By Claudine Kapel
Do your total rewards and talent strategies consider the implications of a multi-generational workforce?
With older workers delaying their retirements and the post-millennial generation making its entrance, organizations are starting to see four generations working side by side.
It should be readily apparent that employees of all ages have many common expectations and priorities. But savvy organizations should also seek to address age- and generation-specific needs and nuances so as to optimize their ability to attract and retain talent and foster high levels of performance.
A new study by the U.K.-based Chartered Institute of Personnel and Development (CIPD), however, found only 14 per cent of organizations have a board-level strategy in place for responding to an aging population, with a further six per cent indicating they are working on a business case for such a strategy.
The study, entitled Managing an Age-Diverse Workforce, reflects data from two recent CIPD surveys, its Labour Market Outlook with 935 human resource respondents and its Employee Outlook with 2,691 employee respondents.
Some 31 per cent of the human resource respondents indicate they deal reactively with issues pertaining to an aging employee population “as they arise.” A further 15 per cent indicate they have considered possible implications but had not identified a need to change how they do things, while 15 per cent said they have not given any consideration to the issue.
“Businesses need to start preparing for a more age-diverse population now or they risk skills shortages and being at a competitive disadvantage in the future,” cautions CIPD.
The rise of a four-generation workplace will put pressure on organizations to have more flexible – and more customizable – total rewards strategies. When you look across the different age groups in your organization, what will it take to get them all paddling effectively in the same direction?
While most employees are looking for competitive compensation and benefits, opportunities for learning and growth and a positive and respectful work environment, the points of emphasis or key priorities can vary with age.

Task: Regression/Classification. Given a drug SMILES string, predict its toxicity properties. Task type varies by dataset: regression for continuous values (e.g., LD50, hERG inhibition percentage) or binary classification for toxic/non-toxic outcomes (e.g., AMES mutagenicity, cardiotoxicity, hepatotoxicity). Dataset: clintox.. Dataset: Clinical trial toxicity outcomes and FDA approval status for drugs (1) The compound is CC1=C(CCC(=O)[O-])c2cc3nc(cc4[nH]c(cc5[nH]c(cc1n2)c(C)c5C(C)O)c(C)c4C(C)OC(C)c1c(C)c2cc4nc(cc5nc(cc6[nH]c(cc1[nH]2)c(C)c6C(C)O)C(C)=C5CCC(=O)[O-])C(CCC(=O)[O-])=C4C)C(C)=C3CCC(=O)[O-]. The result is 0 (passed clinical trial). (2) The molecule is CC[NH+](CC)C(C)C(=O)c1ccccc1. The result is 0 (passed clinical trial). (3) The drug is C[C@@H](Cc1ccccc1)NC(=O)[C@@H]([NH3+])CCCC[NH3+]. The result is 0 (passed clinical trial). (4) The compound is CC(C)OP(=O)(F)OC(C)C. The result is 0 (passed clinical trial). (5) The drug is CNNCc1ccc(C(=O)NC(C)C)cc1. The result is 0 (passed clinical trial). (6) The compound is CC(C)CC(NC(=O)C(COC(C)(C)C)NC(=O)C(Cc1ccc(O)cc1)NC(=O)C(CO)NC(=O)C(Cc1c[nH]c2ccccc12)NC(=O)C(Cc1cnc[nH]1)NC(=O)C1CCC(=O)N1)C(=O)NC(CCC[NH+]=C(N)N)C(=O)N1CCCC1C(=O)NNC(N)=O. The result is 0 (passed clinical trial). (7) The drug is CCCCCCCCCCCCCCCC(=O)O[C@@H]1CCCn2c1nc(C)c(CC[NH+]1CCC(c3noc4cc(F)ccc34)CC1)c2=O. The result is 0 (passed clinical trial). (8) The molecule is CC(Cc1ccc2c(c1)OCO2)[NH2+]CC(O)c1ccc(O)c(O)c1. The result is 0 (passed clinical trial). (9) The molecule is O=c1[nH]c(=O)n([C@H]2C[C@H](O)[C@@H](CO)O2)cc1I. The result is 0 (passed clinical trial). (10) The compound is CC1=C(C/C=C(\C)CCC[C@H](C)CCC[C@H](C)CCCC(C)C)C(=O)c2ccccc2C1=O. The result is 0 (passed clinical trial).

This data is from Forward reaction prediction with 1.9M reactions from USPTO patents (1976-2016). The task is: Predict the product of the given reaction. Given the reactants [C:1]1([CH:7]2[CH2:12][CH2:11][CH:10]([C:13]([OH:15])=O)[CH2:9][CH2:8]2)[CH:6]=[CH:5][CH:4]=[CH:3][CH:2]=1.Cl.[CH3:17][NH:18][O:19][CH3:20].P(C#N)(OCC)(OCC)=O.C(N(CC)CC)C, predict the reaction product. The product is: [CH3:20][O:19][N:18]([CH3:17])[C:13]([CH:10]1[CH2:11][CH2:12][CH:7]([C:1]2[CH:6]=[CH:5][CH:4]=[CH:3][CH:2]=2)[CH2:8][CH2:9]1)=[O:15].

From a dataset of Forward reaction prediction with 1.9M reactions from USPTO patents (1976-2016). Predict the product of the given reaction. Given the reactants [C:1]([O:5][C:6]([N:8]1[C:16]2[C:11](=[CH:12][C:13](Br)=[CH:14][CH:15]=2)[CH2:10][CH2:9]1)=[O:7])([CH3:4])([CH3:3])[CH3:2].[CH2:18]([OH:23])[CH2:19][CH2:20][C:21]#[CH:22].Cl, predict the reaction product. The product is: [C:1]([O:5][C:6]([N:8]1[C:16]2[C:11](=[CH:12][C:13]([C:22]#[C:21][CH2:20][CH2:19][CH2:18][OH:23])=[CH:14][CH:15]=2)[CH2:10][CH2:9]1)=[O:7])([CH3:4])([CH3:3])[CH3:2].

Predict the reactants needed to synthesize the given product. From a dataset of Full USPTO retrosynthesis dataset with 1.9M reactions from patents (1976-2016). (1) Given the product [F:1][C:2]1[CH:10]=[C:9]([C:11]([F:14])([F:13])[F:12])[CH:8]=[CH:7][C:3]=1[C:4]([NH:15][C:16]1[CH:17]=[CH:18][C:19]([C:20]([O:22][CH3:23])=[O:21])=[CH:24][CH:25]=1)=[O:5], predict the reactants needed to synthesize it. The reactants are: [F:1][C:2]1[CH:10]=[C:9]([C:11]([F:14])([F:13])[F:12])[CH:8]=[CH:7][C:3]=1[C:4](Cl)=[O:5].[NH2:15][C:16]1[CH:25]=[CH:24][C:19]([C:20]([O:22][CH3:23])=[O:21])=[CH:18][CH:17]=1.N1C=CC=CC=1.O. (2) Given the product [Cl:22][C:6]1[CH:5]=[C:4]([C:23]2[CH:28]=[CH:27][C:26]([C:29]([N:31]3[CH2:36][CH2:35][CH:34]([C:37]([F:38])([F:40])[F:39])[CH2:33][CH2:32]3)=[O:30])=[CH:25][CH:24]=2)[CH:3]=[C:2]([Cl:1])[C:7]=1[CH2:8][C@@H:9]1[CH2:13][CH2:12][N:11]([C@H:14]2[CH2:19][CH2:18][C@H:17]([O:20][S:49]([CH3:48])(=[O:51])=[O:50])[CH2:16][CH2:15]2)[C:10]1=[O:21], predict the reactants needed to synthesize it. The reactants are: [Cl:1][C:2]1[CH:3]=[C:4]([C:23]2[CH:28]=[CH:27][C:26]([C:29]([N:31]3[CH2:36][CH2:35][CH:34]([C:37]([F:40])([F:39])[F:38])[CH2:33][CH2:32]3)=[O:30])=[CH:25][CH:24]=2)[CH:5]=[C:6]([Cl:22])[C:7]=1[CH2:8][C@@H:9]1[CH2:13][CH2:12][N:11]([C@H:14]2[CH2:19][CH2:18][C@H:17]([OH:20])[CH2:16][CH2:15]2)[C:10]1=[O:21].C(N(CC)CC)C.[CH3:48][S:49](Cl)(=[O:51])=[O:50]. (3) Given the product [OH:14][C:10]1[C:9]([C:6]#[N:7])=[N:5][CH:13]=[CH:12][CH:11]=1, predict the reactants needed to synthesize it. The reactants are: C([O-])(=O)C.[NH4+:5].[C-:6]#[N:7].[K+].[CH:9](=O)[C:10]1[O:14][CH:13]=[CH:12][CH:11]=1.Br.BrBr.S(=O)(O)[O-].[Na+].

To ensure your total rewards strategy is suitably flexible, it may help to consider how needs and priorities may vary by age group or generation in areas such as:
- Benefits coverage (e.g., individual versus family) and the types of benefits offered.
- Training and development needs and optimal approaches for supporting learning and growth.
- Career aspirations.
- Flexible work arrangements.
- Workplace accommodations to support performance (e.g., work environment modifications aimed at helping older workers).
But addressing total rewards considerations is just part of the equation for managing a multi-generational workforce effectively. Managers and leaders also need to become adept at recognizing and responding to the unique needs of different age groups.
And the CIPD study suggests this represents another area where organizations are falling short. Only 37 per cent of its human resource respondents indicate line managers are trained on how to foster teamwork among employees of different ages. Further, 46 per cent indicate managers receive no training on this and there are no plans to change this.
Meanwhile, only 35 per cent of employee respondents felt their manager was either effective or very effective at managing age diverse teams.
Yet both the HR and employee respondents saw benefits to having employees of different ages working together. The HR respondents saw knowledge sharing as the top benefit, followed by enhanced customer service and improved problem-solving.
Employee respondents saw having access to different perspectives as the top benefit, followed by knowledge sharing, new ideas and improved problem-solving.
The multi-generational workplace isn’t new – although the rise of the four-generation workplace means organizations are becoming more age diverse than ever before. The most effective strategies for addressing an aging population will tackle the total rewards implications as well as the implications for management and leadership development.
These considerations, when addressed in an integrated manner, can help organizations foster a high-performing work environment where everyone can contribute, regardless of age.